By Paula Crites Pieri
Some people think we are making things up when we talk about how wonderful things were in the 50s and early 60s. I have never talked to anyone who grew up during that time that ever said anything bad about it. So as I scan the paper, and watch TV News, and see what a terrible shape the world is in today, I thought I would write a little about what it was like growing up in the 40s, 50s and 60s and how different it was then than it is today. Some things are better now, Women’s Rights, race relations, medicine-we have nicer houses, and bigger and better “things”. However the essence, the quality, the honesty and the simple pleasure of our life during the 50s is so hard to explain…but I will try.
Growing up in a small West Texas town may not seem very exciting; however, I had such wonderful memories of my childhood that I just had to write them down, before they are forgotten. Midland was a small town then and we knew most everyone. Many of the friends I made then are the friends I have today.
I was born on September 11, 1940, in Lubbock, Texas. We moved to Midland in 1943, and that is the only home I knew. Our house was a pretty white frame house with green shutters on the corner of Storey Street and Pecos. The neighborhood had nicely kept houses with big elm trees lining the street. I guess it was considered “middle Class” then-but we didn’t think of things in that way. It was comfortable, pretty, and my Mom had it fixed up really nice inside and kept it immaculate. Most important, it was full of love. My Dad worked for the gas company and was considered an “essential worker” during the war. He later worked for Lone Star Cement and traveled all over West Texas, New Mexico and Oklahoma.
I have few memories of the War Years. I do remember not having meat and eating spam. I have never liked it and have not eaten it since then. We had to take the bus due to gas rationing. We had a nice young pilot live with us for a few months. Midland Air Field was a training base for the Army Air Corps (now USAF) and they had little or no housing for the troops. Local families took in the military men and they shared our lives for a brief time.
My parents were loving and caring and listened and always made me so important in their life. My Dad was a quiet man-very much a Southern Gentleman. I never heard him cuss and he never told a “off color” joke around a lady. He also made sure we had the brightest porch light on our street. When I was coming home from a date I would always say, it’s the house with the bright porch light. I think you could land a plane on our street. If anyone managed to unscrew the light, he would replace it with a brighter one. A lesson learned for any parent and one I used many years later.
My Mom was the nicest person I have ever known. She spent her whole life loving and supporting me in everything that I did. She was a real Southern Lady who taught me the proper way to dress and act for any occasion. What kind of dress to wear, what kind of gloves to wear with what outfit and whether to wear long or short gloves with your evening dress. (yes we wore gloves then-and hats to church). This was essential for a Southern Girl. You didn’t curse, didn’t raise your voice, and always treated people in a considerate manner-as you would like to be treated yourself. You knew proper table manners, always said thank you, and called any older person Ma’am or Sir, never talked back to your parents or anyone-especially teachers. There is one word to describe this-it is CLASS. I can instantly tell-even today-if someone has it of doesn’t. My Mom had lots of class.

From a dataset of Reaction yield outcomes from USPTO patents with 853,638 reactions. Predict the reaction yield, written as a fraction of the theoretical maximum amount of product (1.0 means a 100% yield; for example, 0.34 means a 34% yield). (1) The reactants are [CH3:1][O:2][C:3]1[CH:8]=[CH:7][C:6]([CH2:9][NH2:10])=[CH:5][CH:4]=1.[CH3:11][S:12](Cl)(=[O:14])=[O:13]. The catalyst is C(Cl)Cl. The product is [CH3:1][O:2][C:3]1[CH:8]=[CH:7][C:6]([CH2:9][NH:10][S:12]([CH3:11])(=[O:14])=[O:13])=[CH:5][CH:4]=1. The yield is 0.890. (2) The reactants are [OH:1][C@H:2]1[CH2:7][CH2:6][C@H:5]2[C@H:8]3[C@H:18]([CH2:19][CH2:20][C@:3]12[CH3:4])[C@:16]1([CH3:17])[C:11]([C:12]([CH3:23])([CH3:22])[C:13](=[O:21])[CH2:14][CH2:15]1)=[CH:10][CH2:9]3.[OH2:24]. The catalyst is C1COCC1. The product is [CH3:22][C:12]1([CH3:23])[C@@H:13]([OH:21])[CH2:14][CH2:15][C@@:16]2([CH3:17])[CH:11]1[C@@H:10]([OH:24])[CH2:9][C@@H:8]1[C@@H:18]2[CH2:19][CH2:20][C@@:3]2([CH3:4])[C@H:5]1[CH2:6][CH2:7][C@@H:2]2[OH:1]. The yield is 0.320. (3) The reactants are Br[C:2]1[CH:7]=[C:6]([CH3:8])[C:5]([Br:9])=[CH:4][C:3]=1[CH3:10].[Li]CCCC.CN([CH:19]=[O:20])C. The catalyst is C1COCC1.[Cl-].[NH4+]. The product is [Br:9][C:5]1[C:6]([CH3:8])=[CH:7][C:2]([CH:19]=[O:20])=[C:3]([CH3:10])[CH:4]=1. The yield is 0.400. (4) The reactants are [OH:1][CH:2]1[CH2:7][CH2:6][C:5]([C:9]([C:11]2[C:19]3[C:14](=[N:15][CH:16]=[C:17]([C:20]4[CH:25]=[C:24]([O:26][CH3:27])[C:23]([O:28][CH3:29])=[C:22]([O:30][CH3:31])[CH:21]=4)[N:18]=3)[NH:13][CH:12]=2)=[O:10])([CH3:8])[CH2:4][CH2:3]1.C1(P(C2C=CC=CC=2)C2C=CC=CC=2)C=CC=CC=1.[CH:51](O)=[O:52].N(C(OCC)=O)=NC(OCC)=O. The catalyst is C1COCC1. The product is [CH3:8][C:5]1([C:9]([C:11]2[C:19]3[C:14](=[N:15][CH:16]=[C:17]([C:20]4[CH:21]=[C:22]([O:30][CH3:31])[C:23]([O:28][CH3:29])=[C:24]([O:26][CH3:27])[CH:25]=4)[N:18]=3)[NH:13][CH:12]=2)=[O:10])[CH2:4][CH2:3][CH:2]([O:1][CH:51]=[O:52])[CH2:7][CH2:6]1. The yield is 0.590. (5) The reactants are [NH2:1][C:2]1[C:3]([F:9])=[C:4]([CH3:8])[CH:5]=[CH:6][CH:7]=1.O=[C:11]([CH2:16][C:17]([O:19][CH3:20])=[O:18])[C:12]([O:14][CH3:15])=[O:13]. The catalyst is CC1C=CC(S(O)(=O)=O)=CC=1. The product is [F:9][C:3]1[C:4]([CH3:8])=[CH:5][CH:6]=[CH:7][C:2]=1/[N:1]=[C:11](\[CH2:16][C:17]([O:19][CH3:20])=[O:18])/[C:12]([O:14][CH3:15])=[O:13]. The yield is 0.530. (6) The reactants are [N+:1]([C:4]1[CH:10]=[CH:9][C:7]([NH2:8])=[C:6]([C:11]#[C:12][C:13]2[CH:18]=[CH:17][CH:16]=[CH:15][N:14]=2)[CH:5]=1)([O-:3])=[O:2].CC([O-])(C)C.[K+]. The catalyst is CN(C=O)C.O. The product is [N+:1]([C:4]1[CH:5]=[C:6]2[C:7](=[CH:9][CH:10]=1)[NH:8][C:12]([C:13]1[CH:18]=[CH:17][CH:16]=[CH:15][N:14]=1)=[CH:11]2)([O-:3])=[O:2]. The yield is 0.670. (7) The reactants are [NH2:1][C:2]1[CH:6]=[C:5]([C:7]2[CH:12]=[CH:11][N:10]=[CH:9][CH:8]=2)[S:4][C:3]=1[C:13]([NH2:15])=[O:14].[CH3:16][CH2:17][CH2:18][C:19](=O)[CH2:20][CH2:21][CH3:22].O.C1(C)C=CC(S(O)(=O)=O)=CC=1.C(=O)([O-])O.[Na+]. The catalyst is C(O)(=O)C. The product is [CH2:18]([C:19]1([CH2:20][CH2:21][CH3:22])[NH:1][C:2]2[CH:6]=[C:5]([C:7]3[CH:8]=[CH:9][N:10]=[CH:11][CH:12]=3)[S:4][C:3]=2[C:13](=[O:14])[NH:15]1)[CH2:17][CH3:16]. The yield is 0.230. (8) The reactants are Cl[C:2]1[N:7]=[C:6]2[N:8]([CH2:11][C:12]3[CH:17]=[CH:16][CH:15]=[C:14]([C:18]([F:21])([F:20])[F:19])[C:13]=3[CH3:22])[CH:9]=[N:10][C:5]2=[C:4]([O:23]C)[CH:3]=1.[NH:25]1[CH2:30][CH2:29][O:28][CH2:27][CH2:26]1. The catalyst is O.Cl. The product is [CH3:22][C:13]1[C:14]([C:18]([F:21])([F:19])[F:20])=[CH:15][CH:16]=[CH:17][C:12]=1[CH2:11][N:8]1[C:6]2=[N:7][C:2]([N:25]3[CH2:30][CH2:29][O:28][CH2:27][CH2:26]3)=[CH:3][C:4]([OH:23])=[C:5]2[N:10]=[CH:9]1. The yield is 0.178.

We went to the First Methodist Church where I sang in the church choir from third grade through high school. My Mom was a Sunday School teacher and taught Laura Bush there. She was a few years younger than we were, and my Mom thought she was such a sweet girl.
I was an only child, but I was never lonely. There were neighbor kids to play with, trees to climb, swings to swing and books to read. I also loved to climb the big old elm trees in the backyard. They were great wide branches that were so comfortable and I could get up there really easily. Then I would spend hours nestled on my comfortable tree limb and watching the world go by. There were also large, wide alleys between the houses that were great for getting from place to place. Alleys were much more fun to run up and down than streets and we felt like we were being so stealthy
I remember the Midland Indian baseball games with my Dad on a warm summer evenings. We had a whole world to explore and we were seldom bored. We played ball in the street and stayed out until the street lights came on, or Mom called us inside.
We used to go to the Ritz Theater every weekend and paid 9 cents. Sometimes we went to the Yucca, but it was a very expensive 25 Cents. The Yucca is such a beautiful theater. Years later, I went to Grauman’s Chinese Theater in Hollywood, and I was thinking the Yucca was just as nice, only smaller.
With no TV, we spent the evenings listening to the radio. Those were interesting shows back then-The Shadow, Gunsmoke, Gang Busters, The Lone Ranger, and Sergeant Preston of the Yukon (and his dog King). I think that listening to these shows gave us a great imagination that kids don’t have today. I remember the first time I ever saw these actual people on a little black and white TV; I was shocked they didn’t look at all like I imagined them. We also loved The Hit Parade, and my Dad and I sang every song. I learned to dance standing on my Daddy’s feet.